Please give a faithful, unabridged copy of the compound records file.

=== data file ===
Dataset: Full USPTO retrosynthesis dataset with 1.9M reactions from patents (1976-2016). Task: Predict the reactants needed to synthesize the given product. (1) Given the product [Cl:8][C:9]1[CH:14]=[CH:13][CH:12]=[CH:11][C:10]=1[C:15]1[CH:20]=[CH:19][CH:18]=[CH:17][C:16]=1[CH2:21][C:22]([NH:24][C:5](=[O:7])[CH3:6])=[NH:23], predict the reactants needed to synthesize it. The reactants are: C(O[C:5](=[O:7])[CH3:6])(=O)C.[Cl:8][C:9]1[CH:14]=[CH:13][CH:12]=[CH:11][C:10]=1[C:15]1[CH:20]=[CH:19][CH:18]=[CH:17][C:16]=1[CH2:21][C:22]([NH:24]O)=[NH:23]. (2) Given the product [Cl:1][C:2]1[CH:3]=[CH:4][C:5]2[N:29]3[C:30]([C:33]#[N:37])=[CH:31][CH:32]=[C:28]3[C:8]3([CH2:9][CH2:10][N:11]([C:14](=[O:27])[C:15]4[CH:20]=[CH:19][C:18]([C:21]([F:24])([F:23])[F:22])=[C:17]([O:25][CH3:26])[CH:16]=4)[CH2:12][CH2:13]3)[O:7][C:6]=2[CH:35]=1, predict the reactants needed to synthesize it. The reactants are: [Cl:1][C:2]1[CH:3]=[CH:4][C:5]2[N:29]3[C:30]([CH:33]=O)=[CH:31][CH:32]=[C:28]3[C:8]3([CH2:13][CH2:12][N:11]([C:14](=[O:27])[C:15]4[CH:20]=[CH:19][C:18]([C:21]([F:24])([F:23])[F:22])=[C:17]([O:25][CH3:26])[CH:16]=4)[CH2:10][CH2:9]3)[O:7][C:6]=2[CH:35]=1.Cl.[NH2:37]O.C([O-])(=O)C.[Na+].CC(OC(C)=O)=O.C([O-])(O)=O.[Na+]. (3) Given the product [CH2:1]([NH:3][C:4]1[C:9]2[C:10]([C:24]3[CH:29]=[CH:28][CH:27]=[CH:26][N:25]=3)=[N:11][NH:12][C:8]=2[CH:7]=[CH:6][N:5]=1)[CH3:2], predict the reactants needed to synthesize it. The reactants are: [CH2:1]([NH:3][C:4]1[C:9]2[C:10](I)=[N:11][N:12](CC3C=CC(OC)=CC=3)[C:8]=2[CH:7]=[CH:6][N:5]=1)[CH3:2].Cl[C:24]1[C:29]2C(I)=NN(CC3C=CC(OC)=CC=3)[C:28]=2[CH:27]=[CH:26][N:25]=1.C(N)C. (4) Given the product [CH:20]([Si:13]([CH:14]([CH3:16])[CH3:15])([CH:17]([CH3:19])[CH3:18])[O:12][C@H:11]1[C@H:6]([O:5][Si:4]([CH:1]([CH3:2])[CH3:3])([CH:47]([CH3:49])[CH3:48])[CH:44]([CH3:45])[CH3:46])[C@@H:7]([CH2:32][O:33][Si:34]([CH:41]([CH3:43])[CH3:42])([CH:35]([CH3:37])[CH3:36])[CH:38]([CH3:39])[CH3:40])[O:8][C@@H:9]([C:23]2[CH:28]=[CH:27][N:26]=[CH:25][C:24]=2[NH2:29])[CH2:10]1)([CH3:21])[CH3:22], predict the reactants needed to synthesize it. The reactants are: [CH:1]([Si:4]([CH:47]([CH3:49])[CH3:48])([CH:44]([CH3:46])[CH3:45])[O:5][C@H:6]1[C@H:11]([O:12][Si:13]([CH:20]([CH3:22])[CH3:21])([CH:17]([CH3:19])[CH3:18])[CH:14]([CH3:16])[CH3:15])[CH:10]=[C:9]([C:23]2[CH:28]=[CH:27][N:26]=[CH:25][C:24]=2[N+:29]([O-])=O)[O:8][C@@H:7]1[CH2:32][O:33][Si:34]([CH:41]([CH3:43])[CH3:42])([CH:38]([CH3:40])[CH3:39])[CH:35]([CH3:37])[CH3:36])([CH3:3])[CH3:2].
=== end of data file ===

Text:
Dataset: Full USPTO retrosynthesis dataset with 1.9M reactions from patents (1976-2016). Task: Predict the reactants needed to synthesize the given product. (1) Given the product [Cl:8][C:9]1[CH:14]=[CH:13][CH:12]=[CH:11][C:10]=1[C:15]1[CH:20]=[CH:19][CH:18]=[CH:17][C:16]=1[CH2:21][C:22]([NH:24][C:5](=[O:7])[CH3:6])=[NH:23], predict the reactants needed to synthesize it. The reactants are: C(O[C:5](=[O:7])[CH3:6])(=O)C.[Cl:8][C:9]1[CH:14]=[CH:13][CH:12]=[CH:11][C:10]=1[C:15]1[CH:20]=[CH:19][CH:18]=[CH:17][C:16]=1[CH2:21][C:22]([NH:24]O)=[NH:23]. (2) Given the product [Cl:1][C:2]1[CH:3]=[CH:4][C:5]2[N:29]3[C:30]([C:33]#[N:37])=[CH:31][CH:32]=[C:28]3[C:8]3([CH2:9][CH2:10][N:11]([C:14](=[O:27])[C:15]4[CH:20]=[CH:19][C:18]([C:21]([F:24])([F:23])[F:22])=[C:17]([O:25][CH3:26])[CH:16]=4)[CH2:12][CH2:13]3)[O:7][C:6]=2[CH:35]=1, predict the reactants needed to synthesize it. The reactants are: [Cl:1][C:2]1[CH:3]=[CH:4][C:5]2[N:29]3[C:30]([CH:33]=O)=[CH:31][CH:32]=[C:28]3[C:8]3([CH2:13][CH2:12][N:11]([C:14](=[O:27])[C:15]4[CH:20]=[CH:19][C:18]([C:21]([F:24])([F:23])[F:22])=[C:17]([O:25][CH3:26])[CH:16]=4)[CH2:10][CH2:9]3)[O:7][C:6]=2[CH:35]=1.Cl.[NH2:37]O.C([O-])(=O)C.[Na+].CC(OC(C)=O)=O.C([O-])(O)=O.[Na+]. (3) Given the product [CH2:1]([NH:3][C:4]1[C:9]2[C:10]([C:24]3[CH:29]=[CH:28][CH:27]=[CH:26][N:25]=3)=[N:11][NH:12][C:8]=2[CH:7]=[CH:6][N:5]=1)[CH3:2], predict the reactants needed to synthesize it. The reactants are: [CH2:1]([NH:3][C:4]1[C:9]2[C:10](I)=[N:11][N:12](CC3C=CC(OC)=CC=3)[C:8]=2[CH:7]=[CH:6][N:5]=1)[CH3:2].Cl[C:24]1[C:29]2C(I)=NN(CC3C=CC(OC)=CC=3)[C:28]=2[CH:27]=[CH:26][N:25]=1.C(N)C. (4) Given the product [CH:20]([Si:13]([CH:14]([CH3:16])[CH3:15])([CH:17]([CH3:19])[CH3:18])[O:12][C@H:11]1[C@H:6]([O:5][Si:4]([CH:1]([CH3:2])[CH3:3])([CH:47]([CH3:49])[CH3:48])[CH:44]([CH3:45])[CH3:46])[C@@H:7]([CH2:32][O:33][Si:34]([CH:41]([CH3:43])[CH3:42])([CH:35]([CH3:37])[CH3:36])[CH:38]([CH3:39])[CH3:40])[O:8][C@@H:9]([C:23]2[CH:28]=[CH:27][N:26]=[CH:25][C:24]=2[NH2:29])[CH2:10]1)([CH3:21])[CH3:22], predict the reactants needed to synthesize it. The reactants are: [CH:1]([Si:4]([CH:47]([CH3:49])[CH3:48])([CH:44]([CH3:46])[CH3:45])[O:5][C@H:6]1[C@H:11]([O:12][Si:13]([CH:20]([CH3:22])[CH3:21])([CH:17]([CH3:19])[CH3:18])[CH:14]([CH3:16])[CH3:15])[CH:10]=[C:9]([C:23]2[CH:28]=[CH:27][N:26]=[CH:25][C:24]=2[N+:29]([O-])=O)[O:8][C@@H:7]1[CH2:32][O:33][Si:34]([CH:41]([CH3:43])[CH3:42])([CH:38]([CH3:40])[CH3:39])[CH:35]([CH3:37])[CH3:36])([CH3:3])[CH3:2].